Tuesday, June 23, 2009, AM | 3 Comments
Good old Bernie has not been convicted so let me rephrase the question. “What’s the difference between a loan shark and a thieving capitalist?” Some columnists writing on personal finances call a loan shark a mobster and a thieving legitimate lender a capitalist. Some are extremely respected columnists. But, as a consumer, I have to disagree.
Most consumers, I reckon, would not use the words legitimate and thieving for the same person or establishment in the same sentence. They ought to be mutually exclusive and we must treat both as having separate characteristics. We are all humans and, as such, we have known only humans can be legitimate or (but not and/or) thieving anything – capitalists or not.
A legitimate lender cannot be a thieving lender. On the same token, a thieving lender cannot be a legitimate lender. It has been said many times that Washington treated capitalist sharks as role models and beloved campaign contributors – that is, until the economy collapsed and debtors (aka voters) emitted a collective scream.
If the “thieving legitimate lenders” are called capitalists, then where was the law to make them stop thieving? Many columnists have written that
No law required the recall of the exploding mortgages that drove tens of thousands of borrowers into foreclosure and bankruptcy.
No one recalled the dangerous subprime credit cards that arrived in the mail already loaded with high-rate debt from application fees.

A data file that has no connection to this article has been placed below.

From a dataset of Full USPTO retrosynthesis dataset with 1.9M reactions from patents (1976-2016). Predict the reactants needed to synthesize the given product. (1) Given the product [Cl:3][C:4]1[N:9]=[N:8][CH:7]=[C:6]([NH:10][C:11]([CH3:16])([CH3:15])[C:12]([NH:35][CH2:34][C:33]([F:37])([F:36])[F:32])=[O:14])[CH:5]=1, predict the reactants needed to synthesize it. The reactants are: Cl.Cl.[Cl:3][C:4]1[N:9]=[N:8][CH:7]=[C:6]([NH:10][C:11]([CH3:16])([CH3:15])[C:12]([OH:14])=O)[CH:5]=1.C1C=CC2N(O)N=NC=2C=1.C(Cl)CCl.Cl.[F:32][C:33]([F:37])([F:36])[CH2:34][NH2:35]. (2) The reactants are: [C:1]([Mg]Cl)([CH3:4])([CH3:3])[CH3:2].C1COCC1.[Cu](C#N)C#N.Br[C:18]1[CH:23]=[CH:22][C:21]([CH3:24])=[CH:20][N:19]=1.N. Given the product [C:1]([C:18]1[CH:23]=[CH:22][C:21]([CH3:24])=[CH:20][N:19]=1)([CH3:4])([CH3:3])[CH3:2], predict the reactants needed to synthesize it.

Under double-cycle billing on credit cards system, you were charged interest on debt that you had already paid off in the previous month. You didn’t owe the money anymore but were charged interest anyway. Double-cycle billing was disclosed in the fine print but few consumers understood it. Once they did, public anger – plus, finally, Congressional action – put a stop to it.
Last month, President Barack Obama signed the Credit Card Accountability Responsibility and Disclosure Act, which will end some of the abuses in the credit-card business.
In a Nutshell
No matter what you call these capitalists, in my opinion, they are all schmucks of the worst kind or according to Steven Spielberg at least the third kind. Let’s hope the new law, starting in the middle of next year, put an end to the artistic works of the schmucks. In the mean time, may God bless us all and protect us from the anacondas of the financial world with their fat and swollen bellies all around us, squeezing and choking us.
Legislative action always comes long after the schmucks have their say or do and the damage has been done. And it can’t anticipate what Shark-Fish product the financial industry will dream up next.Facebook.com/doable.finance
- Jun 23, 2009: Posts about Finances as of June 23, 2009 | Learned Capital